The basic gameplay of nemesis is very simple but the additional side rules add a level of complication. You start with a deck of ten action cards, drawing five per round. You can either spend them for basic actions or use for the action written on the card. Every time you move into a room without anyone in it, you roll to determine which direction your character hears noise from and add a marker to that location. If at any point you have to add a second noise marker, remove all other noise tokens at the location, draw a intruder token out of the bag and place the miniature into your location (unless it’s a blank token which causes you to add a noise marker in all corridors connected to the room you are in. As you move around the board, you discover room tiles and uncover exploration tiles. Exploration tiles can cause special effects like covering you in slime, causing a fire to break out, creating a malfunction in the room, making you have to roll for noise or close a door behind you.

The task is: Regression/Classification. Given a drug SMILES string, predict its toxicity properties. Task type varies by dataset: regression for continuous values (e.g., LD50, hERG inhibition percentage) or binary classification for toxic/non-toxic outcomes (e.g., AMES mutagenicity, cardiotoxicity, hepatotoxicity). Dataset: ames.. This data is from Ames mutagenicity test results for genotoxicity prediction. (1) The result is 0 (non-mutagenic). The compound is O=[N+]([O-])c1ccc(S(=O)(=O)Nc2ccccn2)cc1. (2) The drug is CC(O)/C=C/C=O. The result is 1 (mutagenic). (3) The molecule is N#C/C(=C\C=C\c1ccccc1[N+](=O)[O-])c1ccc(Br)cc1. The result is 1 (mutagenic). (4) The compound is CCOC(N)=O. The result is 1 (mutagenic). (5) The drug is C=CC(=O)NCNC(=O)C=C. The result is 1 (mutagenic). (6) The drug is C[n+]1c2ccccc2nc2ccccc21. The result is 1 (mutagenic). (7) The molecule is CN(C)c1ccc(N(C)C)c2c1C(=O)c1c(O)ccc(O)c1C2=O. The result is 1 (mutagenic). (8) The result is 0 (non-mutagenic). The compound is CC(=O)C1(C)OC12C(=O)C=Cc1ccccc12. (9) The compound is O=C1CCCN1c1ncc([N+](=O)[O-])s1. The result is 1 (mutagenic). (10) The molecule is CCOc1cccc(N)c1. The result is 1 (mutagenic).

The main objective of the game is to fix the engines and make sure the ship is heading to earth but there’s a lot of things trying to stop you; even your other teammates could be trying to blow up the ship or even send it to Mars. When you are in one of the engine rooms you can to take an action to check the status of the engine (keep it hidden from other players – your objectives may be different). If the engine is broken (or working if you want it broken) you have to take a repair action. The same applies for checking coordinates but when you check them you can set the destination.

Seems simple so far right? The whole time you’re moving around the ship noise is being added and once intruders start coming onto the board, the fun really begins. You only have limited ammo and intruders aren’t the easiest to kill. When you are attacked, you can get contaminated. An infection card is added to your deck of action cards, clogging up your hand and can even cause a creeper to burst out of your chest! You can check the contamination cards in 3 of the rooms to see if you are infected by taking the rooms action. If you are infected, you must place a larva on your card and I suggest head to the surgery room as soon as you can!